Mittal Will Help Solve Liberia’s Electricity Problem- Says Min Samuel Tweah


MONROVIA-Finance Minister Samuel Tweah has described ArcelorMittal’s 800 Million agreement as a good deal that will help the government of Liberia to transform the energy sector.

Tweah said the government’s agreement with ArcelorMittal is a “significant improvement to an existing contract” that will enable the Company to contribute to the shared cost of energy.

Minister Tweah told a team of journalists in Monrovia that, Mittal and other concessions have agreed to use the Côte d’Ivoire, Liberia, Sierra Leone, and Guinea (CLSG) power supply which will make a substantial contribution to the cost of electricity.

The CLSG electricity networks interconnection project is constructing a 1,357-km-long double circuit high voltage (225 kV) line to connect the national networks of the four countries.

“ArcelorMittal is coming to help us with the CLSG line, and without ArcelorMittal using the line the government alone will not be able to afford the US$48 million annually”.

He continued that when connected to the CLSG line, AML could absorb about US$10 million of the US$48 million, while other companies like Bea Mountain could pay up to US$5 million which can help the government in a great way.

Annually, Liberia is expected to pay about US$48 million to utilize 60 megawatts of CLSG power supply for stable electricity in across Liberia.

Minister Tweah added that “ArcelorMittal deal is a good deal in the sense that it is an improvement in the existing contract”.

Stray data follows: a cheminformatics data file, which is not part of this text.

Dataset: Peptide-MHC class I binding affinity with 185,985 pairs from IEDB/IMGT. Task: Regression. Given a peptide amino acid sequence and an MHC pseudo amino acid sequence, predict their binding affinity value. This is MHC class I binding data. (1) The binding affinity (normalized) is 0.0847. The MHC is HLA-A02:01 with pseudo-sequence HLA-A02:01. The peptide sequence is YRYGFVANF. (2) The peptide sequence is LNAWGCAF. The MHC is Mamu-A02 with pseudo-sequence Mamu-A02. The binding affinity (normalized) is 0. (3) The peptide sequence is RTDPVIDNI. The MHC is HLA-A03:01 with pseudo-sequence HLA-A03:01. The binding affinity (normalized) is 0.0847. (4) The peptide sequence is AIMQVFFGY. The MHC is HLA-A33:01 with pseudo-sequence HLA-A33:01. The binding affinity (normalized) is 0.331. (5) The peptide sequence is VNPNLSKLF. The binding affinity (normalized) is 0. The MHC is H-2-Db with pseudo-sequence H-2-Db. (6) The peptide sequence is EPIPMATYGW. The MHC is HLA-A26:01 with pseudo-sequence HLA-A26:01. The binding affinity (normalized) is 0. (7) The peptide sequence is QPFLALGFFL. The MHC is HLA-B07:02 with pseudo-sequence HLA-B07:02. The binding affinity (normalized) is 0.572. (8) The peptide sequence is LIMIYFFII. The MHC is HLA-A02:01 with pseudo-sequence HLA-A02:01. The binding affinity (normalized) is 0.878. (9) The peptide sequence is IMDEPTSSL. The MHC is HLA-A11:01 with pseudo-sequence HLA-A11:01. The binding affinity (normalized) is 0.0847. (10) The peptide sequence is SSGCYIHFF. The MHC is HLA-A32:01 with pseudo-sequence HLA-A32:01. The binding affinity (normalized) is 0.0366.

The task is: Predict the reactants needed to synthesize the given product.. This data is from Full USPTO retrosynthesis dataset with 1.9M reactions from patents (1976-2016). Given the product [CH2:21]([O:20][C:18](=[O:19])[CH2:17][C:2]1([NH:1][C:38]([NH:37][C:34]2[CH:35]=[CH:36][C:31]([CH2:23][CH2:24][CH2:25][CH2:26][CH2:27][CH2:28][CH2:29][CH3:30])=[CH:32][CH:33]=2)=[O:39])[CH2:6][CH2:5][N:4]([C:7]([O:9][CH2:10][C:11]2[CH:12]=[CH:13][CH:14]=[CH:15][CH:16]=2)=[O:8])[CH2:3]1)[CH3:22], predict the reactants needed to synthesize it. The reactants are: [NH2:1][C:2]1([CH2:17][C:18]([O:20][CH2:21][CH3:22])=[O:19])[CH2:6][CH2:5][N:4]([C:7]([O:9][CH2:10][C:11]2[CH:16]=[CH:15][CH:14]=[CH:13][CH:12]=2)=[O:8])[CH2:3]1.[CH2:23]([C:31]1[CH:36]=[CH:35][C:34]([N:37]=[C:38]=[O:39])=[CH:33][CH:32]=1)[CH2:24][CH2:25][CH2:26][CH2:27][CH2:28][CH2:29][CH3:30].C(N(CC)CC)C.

According to the Minister of Finance and Development Planning, the people of Grand Bassa, Nimba, and Bong Counties need more from Arcelor Mittal and the government and the company have agreed to do more.

It is crucial, according to him for the Legislature to pass the agreement so that ArcelorMittal can expand its mining operations by building a massive processing plant in Nimba which will require an enormous power supply from the CLSG line and help the government shoulder energy cost.

He warned that for the next 9 years, no other company will be able to use the Buchanan- Yekepa railway if the legislature fails to pass the Arcelormittal MDA before it; arguing that the agreement was well negotiated by some of the best experts in the sector.

He noted that “ArcelorMittal has exclusive right over the rail in the current agreement, and for the next nine years, no one else will be able to use it”. He continued, “For the government to bring anyone else to us rail according to the current agreement, ArcelorMittal has to agree.

“That’s what is in the law”, he stressed

At the same time minister Tweah said that Liberia must handle the new ArcelorMittal agreement with care noting that if the Legislatures refuses to pass the amended Agreement which is before them, the company could ask for an extension after its remaining nine years.

If the government refuses this extension, the company he said could sue Liberia on account that “it has its investment here” and cannot be denied investment.

Minister Tweah stressed that the government’s agreement with AML calls for a multi-user arrangement as opposed to the ongoing MDA which didn’t anticipate multiuser possibility.

Liberia’s connection to the CLSG line, minister Tweah believes is one of the “best and only way” available to solve the country’s electricity nightmare at the moment.

The construction of this power line is part of the backbone of the Mano River Union countries and the priority projects of the West African Power Pool (WAPP) Master Plan.

According to the African Development Bank, the CLSG line will help establish a dynamic electric power market in the West African sub-region and secure power supply for participating countries that have a comparative advantage in importing power rather than producing it at high costs using their national systems.

The project, estimated at an overall cost of US$331.51 million, net of taxes, has been implemented since 2014. The contribution of the Bank Group (ADF, FSF, and NTF) amounts to US$128.15 million (or 38.66% of the total cost).

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